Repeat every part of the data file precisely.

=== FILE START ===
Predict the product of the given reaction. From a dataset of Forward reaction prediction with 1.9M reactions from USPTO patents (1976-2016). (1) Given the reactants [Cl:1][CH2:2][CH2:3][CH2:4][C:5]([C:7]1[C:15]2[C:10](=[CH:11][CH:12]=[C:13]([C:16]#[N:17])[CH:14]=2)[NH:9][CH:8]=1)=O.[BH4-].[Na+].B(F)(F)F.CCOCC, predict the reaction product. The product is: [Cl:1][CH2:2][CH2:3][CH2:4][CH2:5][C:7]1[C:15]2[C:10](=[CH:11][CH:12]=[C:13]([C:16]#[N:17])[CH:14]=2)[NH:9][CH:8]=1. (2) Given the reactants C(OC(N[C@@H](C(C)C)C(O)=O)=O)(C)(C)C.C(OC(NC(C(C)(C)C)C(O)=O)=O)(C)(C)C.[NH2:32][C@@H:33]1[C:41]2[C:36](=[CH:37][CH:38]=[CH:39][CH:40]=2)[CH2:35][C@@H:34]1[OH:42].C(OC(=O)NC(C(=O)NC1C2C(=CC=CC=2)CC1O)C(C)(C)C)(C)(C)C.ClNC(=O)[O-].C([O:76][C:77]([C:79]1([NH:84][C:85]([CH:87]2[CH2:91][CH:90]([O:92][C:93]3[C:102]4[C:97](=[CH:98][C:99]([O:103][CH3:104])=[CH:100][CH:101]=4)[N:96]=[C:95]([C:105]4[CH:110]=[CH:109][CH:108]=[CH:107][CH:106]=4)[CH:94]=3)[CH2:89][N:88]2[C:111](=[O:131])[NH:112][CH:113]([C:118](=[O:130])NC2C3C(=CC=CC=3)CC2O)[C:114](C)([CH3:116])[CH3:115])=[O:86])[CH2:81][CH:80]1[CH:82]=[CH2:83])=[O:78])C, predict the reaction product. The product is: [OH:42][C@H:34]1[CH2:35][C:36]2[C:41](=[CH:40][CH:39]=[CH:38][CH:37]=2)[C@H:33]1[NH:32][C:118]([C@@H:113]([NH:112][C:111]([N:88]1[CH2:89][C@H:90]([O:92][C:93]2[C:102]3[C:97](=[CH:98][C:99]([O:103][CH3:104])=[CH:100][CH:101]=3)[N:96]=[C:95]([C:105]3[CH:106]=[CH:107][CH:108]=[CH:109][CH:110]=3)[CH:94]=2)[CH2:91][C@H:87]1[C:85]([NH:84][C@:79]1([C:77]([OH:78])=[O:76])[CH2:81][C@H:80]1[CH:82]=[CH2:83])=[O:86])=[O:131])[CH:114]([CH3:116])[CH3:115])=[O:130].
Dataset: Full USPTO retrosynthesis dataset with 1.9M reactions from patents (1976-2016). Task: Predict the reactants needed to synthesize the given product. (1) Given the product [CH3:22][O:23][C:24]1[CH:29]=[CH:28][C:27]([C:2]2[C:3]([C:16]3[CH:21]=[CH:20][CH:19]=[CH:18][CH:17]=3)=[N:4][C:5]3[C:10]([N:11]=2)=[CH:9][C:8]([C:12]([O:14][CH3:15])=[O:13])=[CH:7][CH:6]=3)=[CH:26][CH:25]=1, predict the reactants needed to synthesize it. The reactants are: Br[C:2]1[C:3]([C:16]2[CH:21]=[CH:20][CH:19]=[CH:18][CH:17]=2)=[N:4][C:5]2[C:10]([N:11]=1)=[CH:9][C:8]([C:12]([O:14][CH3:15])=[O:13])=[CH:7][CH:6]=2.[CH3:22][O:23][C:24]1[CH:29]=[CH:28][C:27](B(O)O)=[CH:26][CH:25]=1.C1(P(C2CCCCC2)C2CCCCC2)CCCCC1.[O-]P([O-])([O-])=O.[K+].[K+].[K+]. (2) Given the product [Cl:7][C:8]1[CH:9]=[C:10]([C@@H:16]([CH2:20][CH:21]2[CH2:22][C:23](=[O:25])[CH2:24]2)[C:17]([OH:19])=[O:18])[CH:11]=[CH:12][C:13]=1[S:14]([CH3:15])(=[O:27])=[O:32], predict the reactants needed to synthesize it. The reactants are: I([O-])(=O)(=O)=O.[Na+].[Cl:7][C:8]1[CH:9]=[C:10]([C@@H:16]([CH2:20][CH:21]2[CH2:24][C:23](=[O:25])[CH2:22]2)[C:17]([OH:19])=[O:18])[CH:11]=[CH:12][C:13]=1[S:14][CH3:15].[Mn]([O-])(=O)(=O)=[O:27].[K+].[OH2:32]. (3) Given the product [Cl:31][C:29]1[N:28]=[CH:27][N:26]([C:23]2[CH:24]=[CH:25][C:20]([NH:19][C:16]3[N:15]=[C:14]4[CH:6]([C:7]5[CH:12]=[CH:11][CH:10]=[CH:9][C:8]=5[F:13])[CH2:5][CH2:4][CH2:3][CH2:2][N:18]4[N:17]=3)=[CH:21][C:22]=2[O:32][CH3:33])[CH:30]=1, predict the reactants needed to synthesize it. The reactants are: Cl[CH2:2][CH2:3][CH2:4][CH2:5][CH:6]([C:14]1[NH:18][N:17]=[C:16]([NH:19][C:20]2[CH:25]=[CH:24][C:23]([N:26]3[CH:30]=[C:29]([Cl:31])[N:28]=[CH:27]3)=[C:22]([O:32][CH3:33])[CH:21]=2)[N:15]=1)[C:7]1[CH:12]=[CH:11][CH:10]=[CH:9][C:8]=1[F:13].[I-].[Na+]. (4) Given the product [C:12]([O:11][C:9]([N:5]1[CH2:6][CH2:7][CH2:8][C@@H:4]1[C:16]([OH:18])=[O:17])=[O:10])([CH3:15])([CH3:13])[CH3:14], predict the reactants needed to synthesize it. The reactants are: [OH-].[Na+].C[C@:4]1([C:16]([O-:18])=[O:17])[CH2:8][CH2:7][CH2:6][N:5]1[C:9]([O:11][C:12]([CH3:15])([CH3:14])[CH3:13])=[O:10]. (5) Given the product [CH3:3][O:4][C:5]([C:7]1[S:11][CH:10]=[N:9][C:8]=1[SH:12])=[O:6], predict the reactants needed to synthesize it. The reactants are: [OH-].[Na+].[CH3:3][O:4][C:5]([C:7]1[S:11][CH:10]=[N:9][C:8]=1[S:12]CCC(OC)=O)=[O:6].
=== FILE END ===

Predict the product of the given reaction. From a dataset of Forward reaction prediction with 1.9M reactions from USPTO patents (1976-2016). (1) Given the reactants [Cl:1][CH2:2][CH2:3][CH2:4][C:5]([C:7]1[C:15]2[C:10](=[CH:11][CH:12]=[C:13]([C:16]#[N:17])[CH:14]=2)[NH:9][CH:8]=1)=O.[BH4-].[Na+].B(F)(F)F.CCOCC, predict the reaction product. The product is: [Cl:1][CH2:2][CH2:3][CH2:4][CH2:5][C:7]1[C:15]2[C:10](=[CH:11][CH:12]=[C:13]([C:16]#[N:17])[CH:14]=2)[NH:9][CH:8]=1. (2) Given the reactants C(OC(N[C@@H](C(C)C)C(O)=O)=O)(C)(C)C.C(OC(NC(C(C)(C)C)C(O)=O)=O)(C)(C)C.[NH2:32][C@@H:33]1[C:41]2[C:36](=[CH:37][CH:38]=[CH:39][CH:40]=2)[CH2:35][C@@H:34]1[OH:42].C(OC(=O)NC(C(=O)NC1C2C(=CC=CC=2)CC1O)C(C)(C)C)(C)(C)C.ClNC(=O)[O-].C([O:76][C:77]([C:79]1([NH:84][C:85]([CH:87]2[CH2:91][CH:90]([O:92][C:93]3[C:102]4[C:97](=[CH:98][C:99]([O:103][CH3:104])=[CH:100][CH:101]=4)[N:96]=[C:95]([C:105]4[CH:110]=[CH:109][CH:108]=[CH:107][CH:106]=4)[CH:94]=3)[CH2:89][N:88]2[C:111](=[O:131])[NH:112][CH:113]([C:118](=[O:130])NC2C3C(=CC=CC=3)CC2O)[C:114](C)([CH3:116])[CH3:115])=[O:86])[CH2:81][CH:80]1[CH:82]=[CH2:83])=[O:78])C, predict the reaction product. The product is: [OH:42][C@H:34]1[CH2:35][C:36]2[C:41](=[CH:40][CH:39]=[CH:38][CH:37]=2)[C@H:33]1[NH:32][C:118]([C@@H:113]([NH:112][C:111]([N:88]1[CH2:89][C@H:90]([O:92][C:93]2[C:102]3[C:97](=[CH:98][C:99]([O:103][CH3:104])=[CH:100][CH:101]=3)[N:96]=[C:95]([C:105]3[CH:106]=[CH:107][CH:108]=[CH:109][CH:110]=3)[CH:94]=2)[CH2:91][C@H:87]1[C:85]([NH:84][C@:79]1([C:77]([OH:78])=[O:76])[CH2:81][C@H:80]1[CH:82]=[CH2:83])=[O:86])=[O:131])[CH:114]([CH3:116])[CH3:115])=[O:130].
Dataset: Full USPTO retrosynthesis dataset with 1.9M reactions from patents (1976-2016). Task: Predict the reactants needed to synthesize the given product. (1) Given the product [CH3:22][O:23][C:24]1[CH:29]=[CH:28][C:27]([C:2]2[C:3]([C:16]3[CH:21]=[CH:20][CH:19]=[CH:18][CH:17]=3)=[N:4][C:5]3[C:10]([N:11]=2)=[CH:9][C:8]([C:12]([O:14][CH3:15])=[O:13])=[CH:7][CH:6]=3)=[CH:26][CH:25]=1, predict the reactants needed to synthesize it. The reactants are: Br[C:2]1[C:3]([C:16]2[CH:21]=[CH:20][CH:19]=[CH:18][CH:17]=2)=[N:4][C:5]2[C:10]([N:11]=1)=[CH:9][C:8]([C:12]([O:14][CH3:15])=[O:13])=[CH:7][CH:6]=2.[CH3:22][O:23][C:24]1[CH:29]=[CH:28][C:27](B(O)O)=[CH:26][CH:25]=1.C1(P(C2CCCCC2)C2CCCCC2)CCCCC1.[O-]P([O-])([O-])=O.[K+].[K+].[K+]. (2) Given the product [Cl:7][C:8]1[CH:9]=[C:10]([C@@H:16]([CH2:20][CH:21]2[CH2:22][C:23](=[O:25])[CH2:24]2)[C:17]([OH:19])=[O:18])[CH:11]=[CH:12][C:13]=1[S:14]([CH3:15])(=[O:27])=[O:32], predict the reactants needed to synthesize it. The reactants are: I([O-])(=O)(=O)=O.[Na+].[Cl:7][C:8]1[CH:9]=[C:10]([C@@H:16]([CH2:20][CH:21]2[CH2:24][C:23](=[O:25])[CH2:22]2)[C:17]([OH:19])=[O:18])[CH:11]=[CH:12][C:13]=1[S:14][CH3:15].[Mn]([O-])(=O)(=O)=[O:27].[K+].[OH2:32]. (3) Given the product [Cl:31][C:29]1[N:28]=[CH:27][N:26]([C:23]2[CH:24]=[CH:25][C:20]([NH:19][C:16]3[N:15]=[C:14]4[CH:6]([C:7]5[CH:12]=[CH:11][CH:10]=[CH:9][C:8]=5[F:13])[CH2:5][CH2:4][CH2:3][CH2:2][N:18]4[N:17]=3)=[CH:21][C:22]=2[O:32][CH3:33])[CH:30]=1, predict the reactants needed to synthesize it. The reactants are: Cl[CH2:2][CH2:3][CH2:4][CH2:5][CH:6]([C:14]1[NH:18][N:17]=[C:16]([NH:19][C:20]2[CH:25]=[CH:24][C:23]([N:26]3[CH:30]=[C:29]([Cl:31])[N:28]=[CH:27]3)=[C:22]([O:32][CH3:33])[CH:21]=2)[N:15]=1)[C:7]1[CH:12]=[CH:11][CH:10]=[CH:9][C:8]=1[F:13].[I-].[Na+]. (4) Given the product [C:12]([O:11][C:9]([N:5]1[CH2:6][CH2:7][CH2:8][C@@H:4]1[C:16]([OH:18])=[O:17])=[O:10])([CH3:15])([CH3:13])[CH3:14], predict the reactants needed to synthesize it. The reactants are: [OH-].[Na+].C[C@:4]1([C:16]([O-:18])=[O:17])[CH2:8][CH2:7][CH2:6][N:5]1[C:9]([O:11][C:12]([CH3:15])([CH3:14])[CH3:13])=[O:10]. (5) Given the product [CH3:3][O:4][C:5]([C:7]1[S:11][CH:10]=[N:9][C:8]=1[SH:12])=[O:6], predict the reactants needed to synthesize it. The reactants are: [OH-].[Na+].[CH3:3][O:4][C:5]([C:7]1[S:11][CH:10]=[N:9][C:8]=1[S:12]CCC(OC)=O)=[O:6].